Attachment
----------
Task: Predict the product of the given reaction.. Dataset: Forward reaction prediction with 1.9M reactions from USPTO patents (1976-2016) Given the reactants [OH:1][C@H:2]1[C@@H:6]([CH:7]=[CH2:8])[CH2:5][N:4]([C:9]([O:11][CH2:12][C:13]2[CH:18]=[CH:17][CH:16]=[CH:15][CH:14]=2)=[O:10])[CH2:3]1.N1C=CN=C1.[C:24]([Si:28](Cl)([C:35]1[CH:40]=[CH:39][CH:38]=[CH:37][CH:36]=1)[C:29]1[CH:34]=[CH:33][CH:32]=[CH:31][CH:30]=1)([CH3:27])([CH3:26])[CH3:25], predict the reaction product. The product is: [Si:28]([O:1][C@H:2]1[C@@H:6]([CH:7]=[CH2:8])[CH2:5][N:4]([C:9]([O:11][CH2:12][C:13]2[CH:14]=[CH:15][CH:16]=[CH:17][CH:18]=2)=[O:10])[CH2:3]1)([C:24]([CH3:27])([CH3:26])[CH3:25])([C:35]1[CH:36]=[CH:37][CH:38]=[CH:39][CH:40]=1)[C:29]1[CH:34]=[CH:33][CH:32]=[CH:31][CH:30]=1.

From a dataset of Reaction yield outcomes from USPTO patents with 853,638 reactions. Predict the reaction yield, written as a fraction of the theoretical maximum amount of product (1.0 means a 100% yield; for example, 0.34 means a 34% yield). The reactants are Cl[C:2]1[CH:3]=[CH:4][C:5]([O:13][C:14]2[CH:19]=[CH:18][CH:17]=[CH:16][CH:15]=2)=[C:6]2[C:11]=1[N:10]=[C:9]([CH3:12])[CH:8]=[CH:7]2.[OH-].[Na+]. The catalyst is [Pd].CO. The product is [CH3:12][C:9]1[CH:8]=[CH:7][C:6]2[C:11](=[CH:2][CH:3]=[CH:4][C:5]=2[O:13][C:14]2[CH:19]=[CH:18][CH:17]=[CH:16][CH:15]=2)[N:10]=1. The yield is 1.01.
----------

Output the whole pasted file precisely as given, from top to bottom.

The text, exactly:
Task: Predict the product of the given reaction.. Dataset: Forward reaction prediction with 1.9M reactions from USPTO patents (1976-2016) Given the reactants [OH:1][C@H:2]1[C@@H:6]([CH:7]=[CH2:8])[CH2:5][N:4]([C:9]([O:11][CH2:12][C:13]2[CH:18]=[CH:17][CH:16]=[CH:15][CH:14]=2)=[O:10])[CH2:3]1.N1C=CN=C1.[C:24]([Si:28](Cl)([C:35]1[CH:40]=[CH:39][CH:38]=[CH:37][CH:36]=1)[C:29]1[CH:34]=[CH:33][CH:32]=[CH:31][CH:30]=1)([CH3:27])([CH3:26])[CH3:25], predict the reaction product. The product is: [Si:28]([O:1][C@H:2]1[C@@H:6]([CH:7]=[CH2:8])[CH2:5][N:4]([C:9]([O:11][CH2:12][C:13]2[CH:14]=[CH:15][CH:16]=[CH:17][CH:18]=2)=[O:10])[CH2:3]1)([C:24]([CH3:27])([CH3:26])[CH3:25])([C:35]1[CH:36]=[CH:37][CH:38]=[CH:39][CH:40]=1)[C:29]1[CH:34]=[CH:33][CH:32]=[CH:31][CH:30]=1.

From a dataset of Reaction yield outcomes from USPTO patents with 853,638 reactions. Predict the reaction yield, written as a fraction of the theoretical maximum amount of product (1.0 means a 100% yield; for example, 0.34 means a 34% yield). The reactants are Cl[C:2]1[CH:3]=[CH:4][C:5]([O:13][C:14]2[CH:19]=[CH:18][CH:17]=[CH:16][CH:15]=2)=[C:6]2[C:11]=1[N:10]=[C:9]([CH3:12])[CH:8]=[CH:7]2.[OH-].[Na+]. The catalyst is [Pd].CO. The product is [CH3:12][C:9]1[CH:8]=[CH:7][C:6]2[C:11](=[CH:2][CH:3]=[CH:4][C:5]=2[O:13][C:14]2[CH:19]=[CH:18][CH:17]=[CH:16][CH:15]=2)[N:10]=1. The yield is 1.01.